Some studies have also shown that it takes from 5 days minimum for an athlete to acclimatise to the effects of training at altitude above 2000m,and that the optimal benefits of altitude training are obtained after approximately 1 to 2 weeks of exposure to the hypoxic environment. There appears to be little in the way of further gains from extending the exposure period beyond 4 weeks, although there may be certain individuals who benefit from longer exposure times.
At first it is obviously difficult to train with high intensity at altitude beyond 2500m when acclimatisation has not fully set in. Fatigue, breathlessness, headache and overall malaise are just a few of the potential symptoms of unsuitable altitude exposure. There has been more recently a strategy employed where athletes “live high, train low”. With this method the athlete spends the majority of their day at the appropriate high altitude level, but descends to perform training at a lower altitude closer to sea level for the high intensity sessions. This tricks the body into believing it is living at high altitude, but allows the athlete to perform better quality training during the several hours of high intensity workload.
HOW LONG DOES THE ALTITUDE EFFECT LAST?
Again there is individual variation in responses to the duration of the effect after high altitude training exposure, but most scientists agree that the maximum effect is only obtained for a 2 to 3 week period after training exposure. Athletes who return to compete at sea level can compete immediately after they return, but the haematological and other training benefits are probably only maximally obtained for the following 3 weeks.
Some athletes and sporting clubs elect to continue some hypoxic training back at their sea level base by utilising hypoxic chambers, hypoxic houses or even home based hypoxic tents. The athlete needs to spend wasted time for several hours a day (including sleeping) in a low oxygen environment whilst continuing to train in their normal sea level environment. By adopting this strategy athletes think the could continue the haematological and muscle buffering benefits for a longer period of time back in their normal home environment. However, scientists agree that this is not as effective as actually spending further time at “natural” high altitude. Furthermore, the amount of time that needs to be spent within the “artificial “hypoxic environment can be as much as 20 hours per day without training in order to achieve the desired result, so why not just go back to the natural altitude training?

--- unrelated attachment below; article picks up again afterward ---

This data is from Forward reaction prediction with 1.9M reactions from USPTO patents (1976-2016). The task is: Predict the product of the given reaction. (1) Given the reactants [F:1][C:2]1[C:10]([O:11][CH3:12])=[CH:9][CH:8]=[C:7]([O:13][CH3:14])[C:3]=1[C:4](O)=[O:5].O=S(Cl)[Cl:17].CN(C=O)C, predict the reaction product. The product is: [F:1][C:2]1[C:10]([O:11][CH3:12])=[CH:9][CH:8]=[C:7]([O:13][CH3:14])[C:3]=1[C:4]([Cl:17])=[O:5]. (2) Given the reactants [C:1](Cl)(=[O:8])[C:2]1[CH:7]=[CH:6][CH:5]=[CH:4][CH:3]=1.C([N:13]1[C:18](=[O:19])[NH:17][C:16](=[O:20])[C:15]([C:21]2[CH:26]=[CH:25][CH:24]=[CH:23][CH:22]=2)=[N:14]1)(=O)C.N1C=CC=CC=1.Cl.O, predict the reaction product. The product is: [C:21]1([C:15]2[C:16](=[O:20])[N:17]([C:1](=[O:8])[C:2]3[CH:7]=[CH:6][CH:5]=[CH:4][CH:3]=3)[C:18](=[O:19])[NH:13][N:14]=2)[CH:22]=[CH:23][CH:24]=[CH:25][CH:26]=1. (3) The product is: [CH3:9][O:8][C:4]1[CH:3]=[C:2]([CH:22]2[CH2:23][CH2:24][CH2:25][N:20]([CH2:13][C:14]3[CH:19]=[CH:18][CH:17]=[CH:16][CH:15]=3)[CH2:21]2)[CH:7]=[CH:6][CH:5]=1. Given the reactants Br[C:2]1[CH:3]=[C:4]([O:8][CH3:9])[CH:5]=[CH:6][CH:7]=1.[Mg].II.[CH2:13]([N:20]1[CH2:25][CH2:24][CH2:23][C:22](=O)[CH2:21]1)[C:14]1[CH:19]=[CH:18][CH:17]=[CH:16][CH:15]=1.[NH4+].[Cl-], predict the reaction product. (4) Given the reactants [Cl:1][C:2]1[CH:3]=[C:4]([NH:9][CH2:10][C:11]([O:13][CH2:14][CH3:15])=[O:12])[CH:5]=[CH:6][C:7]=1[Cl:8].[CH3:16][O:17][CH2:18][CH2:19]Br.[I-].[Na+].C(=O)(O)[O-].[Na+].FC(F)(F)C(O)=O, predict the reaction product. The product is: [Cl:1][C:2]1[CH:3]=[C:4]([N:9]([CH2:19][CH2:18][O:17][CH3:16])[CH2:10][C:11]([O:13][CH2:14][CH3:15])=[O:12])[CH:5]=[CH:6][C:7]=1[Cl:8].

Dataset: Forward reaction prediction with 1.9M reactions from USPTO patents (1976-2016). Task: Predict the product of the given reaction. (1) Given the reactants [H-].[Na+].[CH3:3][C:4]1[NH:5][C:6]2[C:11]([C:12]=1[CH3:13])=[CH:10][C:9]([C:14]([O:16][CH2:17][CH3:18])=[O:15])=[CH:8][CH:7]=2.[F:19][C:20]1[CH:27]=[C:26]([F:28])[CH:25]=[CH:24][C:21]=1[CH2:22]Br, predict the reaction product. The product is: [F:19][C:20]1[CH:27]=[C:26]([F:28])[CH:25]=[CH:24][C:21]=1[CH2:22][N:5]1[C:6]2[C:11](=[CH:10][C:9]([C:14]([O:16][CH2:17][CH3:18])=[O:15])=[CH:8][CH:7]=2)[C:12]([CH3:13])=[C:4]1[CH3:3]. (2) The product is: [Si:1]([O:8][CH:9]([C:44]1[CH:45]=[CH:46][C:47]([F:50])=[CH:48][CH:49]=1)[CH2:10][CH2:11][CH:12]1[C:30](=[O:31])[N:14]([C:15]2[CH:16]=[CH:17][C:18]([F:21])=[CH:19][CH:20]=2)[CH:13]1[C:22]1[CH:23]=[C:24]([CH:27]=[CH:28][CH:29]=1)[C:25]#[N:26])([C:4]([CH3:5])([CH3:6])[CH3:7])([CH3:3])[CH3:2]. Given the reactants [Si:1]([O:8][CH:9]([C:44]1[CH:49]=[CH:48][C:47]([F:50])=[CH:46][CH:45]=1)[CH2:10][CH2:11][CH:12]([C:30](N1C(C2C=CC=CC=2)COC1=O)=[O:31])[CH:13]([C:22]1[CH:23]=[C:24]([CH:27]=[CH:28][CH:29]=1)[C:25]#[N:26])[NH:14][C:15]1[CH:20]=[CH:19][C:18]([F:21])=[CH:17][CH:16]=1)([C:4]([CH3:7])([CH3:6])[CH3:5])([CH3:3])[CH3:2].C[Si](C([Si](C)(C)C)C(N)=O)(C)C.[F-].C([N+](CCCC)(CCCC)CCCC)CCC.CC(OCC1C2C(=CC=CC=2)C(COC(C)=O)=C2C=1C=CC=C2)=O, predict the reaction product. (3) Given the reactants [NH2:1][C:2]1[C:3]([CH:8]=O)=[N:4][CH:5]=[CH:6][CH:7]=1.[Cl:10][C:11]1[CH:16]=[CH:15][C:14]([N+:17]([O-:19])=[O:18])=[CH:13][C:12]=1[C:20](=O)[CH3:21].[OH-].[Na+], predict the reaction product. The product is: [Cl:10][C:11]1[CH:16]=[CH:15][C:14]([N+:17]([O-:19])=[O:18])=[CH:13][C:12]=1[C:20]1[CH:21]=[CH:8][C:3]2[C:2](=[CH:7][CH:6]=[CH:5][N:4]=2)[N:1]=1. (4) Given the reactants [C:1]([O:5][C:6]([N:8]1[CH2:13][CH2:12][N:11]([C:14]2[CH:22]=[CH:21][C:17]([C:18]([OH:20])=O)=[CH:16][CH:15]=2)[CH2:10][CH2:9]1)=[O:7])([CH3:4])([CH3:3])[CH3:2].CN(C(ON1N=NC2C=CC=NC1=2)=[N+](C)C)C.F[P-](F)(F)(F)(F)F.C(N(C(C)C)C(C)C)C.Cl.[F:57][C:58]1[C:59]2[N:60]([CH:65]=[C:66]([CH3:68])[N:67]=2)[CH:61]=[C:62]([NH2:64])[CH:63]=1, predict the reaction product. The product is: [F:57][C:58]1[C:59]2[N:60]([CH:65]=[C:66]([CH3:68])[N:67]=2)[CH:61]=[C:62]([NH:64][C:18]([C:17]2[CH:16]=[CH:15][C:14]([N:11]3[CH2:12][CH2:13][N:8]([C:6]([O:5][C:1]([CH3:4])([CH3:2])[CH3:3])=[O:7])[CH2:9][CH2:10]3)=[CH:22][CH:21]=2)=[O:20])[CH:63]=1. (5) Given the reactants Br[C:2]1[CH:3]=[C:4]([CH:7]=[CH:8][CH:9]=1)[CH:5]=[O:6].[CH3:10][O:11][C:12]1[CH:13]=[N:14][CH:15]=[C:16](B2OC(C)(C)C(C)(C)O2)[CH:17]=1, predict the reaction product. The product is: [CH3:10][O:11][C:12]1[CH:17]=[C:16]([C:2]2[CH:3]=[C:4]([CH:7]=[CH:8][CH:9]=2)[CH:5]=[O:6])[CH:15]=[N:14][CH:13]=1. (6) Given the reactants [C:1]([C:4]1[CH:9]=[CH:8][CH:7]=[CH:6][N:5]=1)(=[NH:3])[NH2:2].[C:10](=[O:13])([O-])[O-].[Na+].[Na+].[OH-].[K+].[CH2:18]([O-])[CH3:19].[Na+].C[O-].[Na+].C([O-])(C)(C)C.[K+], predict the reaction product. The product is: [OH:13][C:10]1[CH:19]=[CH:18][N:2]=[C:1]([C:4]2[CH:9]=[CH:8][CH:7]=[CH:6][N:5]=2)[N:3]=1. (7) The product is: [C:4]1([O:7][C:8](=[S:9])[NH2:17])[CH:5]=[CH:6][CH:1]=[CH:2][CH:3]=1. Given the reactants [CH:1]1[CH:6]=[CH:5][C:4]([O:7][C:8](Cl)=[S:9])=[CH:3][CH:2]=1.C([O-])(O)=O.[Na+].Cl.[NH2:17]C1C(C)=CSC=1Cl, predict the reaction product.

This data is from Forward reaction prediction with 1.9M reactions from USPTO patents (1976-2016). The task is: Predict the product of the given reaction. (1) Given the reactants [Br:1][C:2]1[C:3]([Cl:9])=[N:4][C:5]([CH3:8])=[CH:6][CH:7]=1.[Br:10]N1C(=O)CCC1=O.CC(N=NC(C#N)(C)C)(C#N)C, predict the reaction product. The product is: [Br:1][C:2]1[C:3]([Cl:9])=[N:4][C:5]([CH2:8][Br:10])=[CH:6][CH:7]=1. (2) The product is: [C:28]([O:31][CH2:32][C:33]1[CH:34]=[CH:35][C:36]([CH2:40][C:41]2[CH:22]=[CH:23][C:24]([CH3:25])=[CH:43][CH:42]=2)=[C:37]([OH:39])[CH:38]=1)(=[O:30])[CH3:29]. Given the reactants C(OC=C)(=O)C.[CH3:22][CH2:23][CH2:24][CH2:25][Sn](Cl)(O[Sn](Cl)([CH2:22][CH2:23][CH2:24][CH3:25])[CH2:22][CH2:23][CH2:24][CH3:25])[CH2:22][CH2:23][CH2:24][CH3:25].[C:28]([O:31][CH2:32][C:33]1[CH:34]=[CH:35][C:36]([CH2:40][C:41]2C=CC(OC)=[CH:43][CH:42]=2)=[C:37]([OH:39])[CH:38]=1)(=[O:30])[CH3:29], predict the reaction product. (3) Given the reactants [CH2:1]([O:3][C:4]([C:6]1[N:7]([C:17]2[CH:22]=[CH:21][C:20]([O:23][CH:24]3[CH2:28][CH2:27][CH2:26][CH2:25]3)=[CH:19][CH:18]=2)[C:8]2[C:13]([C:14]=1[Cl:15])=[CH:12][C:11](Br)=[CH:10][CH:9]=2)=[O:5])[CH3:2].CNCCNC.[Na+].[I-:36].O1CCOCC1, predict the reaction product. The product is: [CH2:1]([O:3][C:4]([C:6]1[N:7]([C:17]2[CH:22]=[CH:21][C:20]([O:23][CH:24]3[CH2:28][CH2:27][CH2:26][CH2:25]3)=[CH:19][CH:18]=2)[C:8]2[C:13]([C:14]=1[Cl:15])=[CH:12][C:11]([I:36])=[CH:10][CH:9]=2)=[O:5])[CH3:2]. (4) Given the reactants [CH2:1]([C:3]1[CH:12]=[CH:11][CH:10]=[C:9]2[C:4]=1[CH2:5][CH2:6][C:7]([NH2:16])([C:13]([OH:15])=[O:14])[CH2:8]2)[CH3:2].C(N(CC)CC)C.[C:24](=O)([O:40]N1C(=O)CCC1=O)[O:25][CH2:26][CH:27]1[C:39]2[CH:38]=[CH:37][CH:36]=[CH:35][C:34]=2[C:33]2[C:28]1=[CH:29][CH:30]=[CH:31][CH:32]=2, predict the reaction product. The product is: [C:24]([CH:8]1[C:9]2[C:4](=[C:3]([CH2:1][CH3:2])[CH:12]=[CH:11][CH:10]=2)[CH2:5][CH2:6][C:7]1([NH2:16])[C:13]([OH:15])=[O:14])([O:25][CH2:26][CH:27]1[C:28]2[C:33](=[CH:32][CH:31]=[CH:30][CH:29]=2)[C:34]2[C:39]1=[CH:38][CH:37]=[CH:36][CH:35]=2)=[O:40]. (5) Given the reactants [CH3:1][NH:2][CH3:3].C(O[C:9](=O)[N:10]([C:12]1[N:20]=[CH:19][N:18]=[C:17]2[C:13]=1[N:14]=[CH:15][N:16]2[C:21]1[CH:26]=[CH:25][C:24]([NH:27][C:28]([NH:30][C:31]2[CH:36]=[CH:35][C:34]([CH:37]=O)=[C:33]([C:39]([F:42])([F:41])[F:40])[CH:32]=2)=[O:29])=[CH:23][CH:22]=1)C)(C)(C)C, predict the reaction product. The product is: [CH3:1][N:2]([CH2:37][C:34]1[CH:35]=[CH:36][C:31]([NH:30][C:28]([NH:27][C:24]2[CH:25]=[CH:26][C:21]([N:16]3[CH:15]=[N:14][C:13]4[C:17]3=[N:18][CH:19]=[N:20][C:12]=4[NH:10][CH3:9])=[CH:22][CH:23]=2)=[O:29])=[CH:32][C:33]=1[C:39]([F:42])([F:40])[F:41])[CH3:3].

Altitude training has been utilised by athletes and sports people for over 40 years. More recent research suggests that apart from the blood parameters which are enhanced (oxygen carrying capacity), there are also improvements in workout economy and muscle buffering ability to deal with waste products.
It appears that the benefits are optimised at an altitude of 2500m or above and athletes need to spend a minimum of 5 to 14 days at altitude to gain optimal results. Once the benefits are achieved, performance at sea level is improved for a period of 3 to 4 weeks, but this varies between individuals.